India’s biggest tax reform initiative — the Goods and Services Tax (GST) — could see a staggered implementation, starting with a nationwide unified tax system for goods from April 2016 and extended to services later.
India is currently fragmented into several disjoint markets, with each state levying a different set of taxes on goods and services.
If implemented, the GST can dramatically alter the tax administration by replacing this string of central and state levies such as excise, value-added tax and octroi with a single unified tax, thereby creating a common national market.
Under the new system, the Centre and the states will tax goods at identical rates and split the revenue equally. For instance, if 20% is the agreed rate on a certain product, the Centre and states will collect 10% each.
The same model will apply for services. Under current laws, only the union government taxes services.
Sources told HT the government is likely to introduce in the winter session of Parliament the Constitution amendment bill that will lay out the roadmap for GST’s implementation, first for products and later for services.
Implementation of the tax reform has been politically contentious with states fearing GST could rob them of fiscal powers and tax revenue.
For example, Maharashtra earns more than Rs 13,000 crore annually from octroi while Gujarat, a highly industrialized state, gets about Rs 5,000 crore from its share of the central sales tax (CST). Agrarian states such as Punjab and Haryana also earn more than Rs 2,000 crore from purchase tax.
All these states fear they will lose these revenues once the GST is introduced.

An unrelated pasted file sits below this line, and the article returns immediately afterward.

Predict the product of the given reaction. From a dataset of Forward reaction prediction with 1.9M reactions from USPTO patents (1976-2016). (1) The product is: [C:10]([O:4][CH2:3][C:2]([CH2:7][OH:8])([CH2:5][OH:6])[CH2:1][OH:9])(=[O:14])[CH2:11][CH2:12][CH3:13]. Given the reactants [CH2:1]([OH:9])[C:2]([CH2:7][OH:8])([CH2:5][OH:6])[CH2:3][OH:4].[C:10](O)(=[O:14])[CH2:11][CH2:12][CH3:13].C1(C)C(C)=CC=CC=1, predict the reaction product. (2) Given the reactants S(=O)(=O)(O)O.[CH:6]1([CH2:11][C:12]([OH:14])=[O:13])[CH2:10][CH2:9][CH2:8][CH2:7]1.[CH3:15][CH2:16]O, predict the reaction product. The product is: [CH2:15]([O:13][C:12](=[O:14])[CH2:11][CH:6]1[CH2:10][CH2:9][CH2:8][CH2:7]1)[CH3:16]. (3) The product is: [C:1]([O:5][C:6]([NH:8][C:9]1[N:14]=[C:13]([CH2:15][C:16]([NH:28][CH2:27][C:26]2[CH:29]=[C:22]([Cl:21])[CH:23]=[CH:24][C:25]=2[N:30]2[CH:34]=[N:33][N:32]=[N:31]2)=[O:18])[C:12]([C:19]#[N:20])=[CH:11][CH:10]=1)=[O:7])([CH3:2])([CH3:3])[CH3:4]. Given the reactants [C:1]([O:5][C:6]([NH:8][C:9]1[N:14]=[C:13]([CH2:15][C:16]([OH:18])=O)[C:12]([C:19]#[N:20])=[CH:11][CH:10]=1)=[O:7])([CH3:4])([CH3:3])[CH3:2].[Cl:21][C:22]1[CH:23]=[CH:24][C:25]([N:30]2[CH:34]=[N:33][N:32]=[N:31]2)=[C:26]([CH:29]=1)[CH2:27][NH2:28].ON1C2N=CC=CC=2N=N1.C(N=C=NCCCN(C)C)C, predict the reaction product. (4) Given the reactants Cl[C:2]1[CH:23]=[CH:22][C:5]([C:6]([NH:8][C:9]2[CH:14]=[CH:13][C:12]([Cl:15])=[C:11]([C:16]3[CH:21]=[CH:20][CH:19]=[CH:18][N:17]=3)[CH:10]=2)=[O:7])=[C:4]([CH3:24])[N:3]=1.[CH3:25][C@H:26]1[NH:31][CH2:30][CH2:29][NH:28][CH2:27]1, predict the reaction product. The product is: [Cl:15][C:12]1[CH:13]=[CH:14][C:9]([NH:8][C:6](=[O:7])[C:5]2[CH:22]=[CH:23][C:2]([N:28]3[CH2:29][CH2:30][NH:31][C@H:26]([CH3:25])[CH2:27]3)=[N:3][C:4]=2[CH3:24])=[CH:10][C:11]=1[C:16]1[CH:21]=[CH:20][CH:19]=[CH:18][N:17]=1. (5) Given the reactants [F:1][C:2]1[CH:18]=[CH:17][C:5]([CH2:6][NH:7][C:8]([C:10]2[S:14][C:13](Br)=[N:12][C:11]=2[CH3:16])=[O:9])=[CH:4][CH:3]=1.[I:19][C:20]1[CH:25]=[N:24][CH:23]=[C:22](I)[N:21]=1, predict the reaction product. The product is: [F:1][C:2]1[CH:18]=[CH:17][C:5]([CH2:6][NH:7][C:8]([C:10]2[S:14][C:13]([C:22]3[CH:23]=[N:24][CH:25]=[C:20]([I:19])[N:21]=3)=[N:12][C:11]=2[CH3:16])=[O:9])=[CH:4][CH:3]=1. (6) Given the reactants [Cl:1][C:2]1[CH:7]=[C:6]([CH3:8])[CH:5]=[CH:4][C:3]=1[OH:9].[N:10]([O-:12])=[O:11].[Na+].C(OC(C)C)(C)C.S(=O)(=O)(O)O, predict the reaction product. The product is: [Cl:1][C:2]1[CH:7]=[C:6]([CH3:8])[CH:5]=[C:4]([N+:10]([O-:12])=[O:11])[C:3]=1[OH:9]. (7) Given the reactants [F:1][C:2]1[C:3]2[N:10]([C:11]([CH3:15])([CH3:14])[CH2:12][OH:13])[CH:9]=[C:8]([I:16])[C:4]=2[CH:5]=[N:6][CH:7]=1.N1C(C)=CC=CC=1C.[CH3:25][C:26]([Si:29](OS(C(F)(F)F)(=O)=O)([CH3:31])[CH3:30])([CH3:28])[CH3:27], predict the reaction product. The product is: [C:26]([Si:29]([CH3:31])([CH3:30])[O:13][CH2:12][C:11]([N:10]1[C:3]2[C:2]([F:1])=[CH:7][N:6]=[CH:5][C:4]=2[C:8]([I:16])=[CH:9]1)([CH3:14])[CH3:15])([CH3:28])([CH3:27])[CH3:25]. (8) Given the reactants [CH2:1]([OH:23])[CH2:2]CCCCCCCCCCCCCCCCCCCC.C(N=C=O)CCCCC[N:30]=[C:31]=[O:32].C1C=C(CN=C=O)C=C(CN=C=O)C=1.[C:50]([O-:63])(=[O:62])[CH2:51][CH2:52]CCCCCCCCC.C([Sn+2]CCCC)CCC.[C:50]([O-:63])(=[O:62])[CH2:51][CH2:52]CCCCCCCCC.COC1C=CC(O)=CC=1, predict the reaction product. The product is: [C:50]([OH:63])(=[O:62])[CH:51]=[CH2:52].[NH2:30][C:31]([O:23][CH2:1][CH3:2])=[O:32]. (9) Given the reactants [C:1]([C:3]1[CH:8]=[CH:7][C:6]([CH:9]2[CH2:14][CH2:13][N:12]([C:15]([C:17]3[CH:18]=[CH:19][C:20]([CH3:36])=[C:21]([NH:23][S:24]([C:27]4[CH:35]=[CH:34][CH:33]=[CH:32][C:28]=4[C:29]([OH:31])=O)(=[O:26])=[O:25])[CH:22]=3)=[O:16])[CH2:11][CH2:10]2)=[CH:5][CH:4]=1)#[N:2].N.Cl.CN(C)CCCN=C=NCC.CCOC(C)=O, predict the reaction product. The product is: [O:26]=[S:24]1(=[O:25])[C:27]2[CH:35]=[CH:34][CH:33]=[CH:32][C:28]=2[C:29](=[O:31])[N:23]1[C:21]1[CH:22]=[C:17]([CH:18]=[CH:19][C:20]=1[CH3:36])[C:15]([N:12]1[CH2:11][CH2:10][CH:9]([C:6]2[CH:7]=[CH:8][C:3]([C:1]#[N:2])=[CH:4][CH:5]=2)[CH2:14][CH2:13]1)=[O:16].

Most states also want petroleum and liquor to be kept out of the new tax regime.
The Centre will likely offer a fresh Rs 35,000-crore plan spread over three years after phasing out CST — a proportion of which goes to the states — to compensate them for revenue losses, sources said.
Over the last few years, the government has gradually brought down CST from 4% to 2% as a precursor to rolling out GST. As an interim measure, the Centre has also periodically compensated state governments for revenue losses.
The first installment – Rs 14,000 crore — of the new CST compensation plan is likely to be paid this financial year itself, with the balance over the next two years, sources said.
Last month, Prime Minister Narendra Modi and finance minister Arun Jaitley along with top finance ministry officials discussed in detail the current status of the proposed indirect tax system.
A robust country-wide information technology (IT) network and infrastructure to make the implementation seamless across state boundaries is also expected to be ready by April 2016.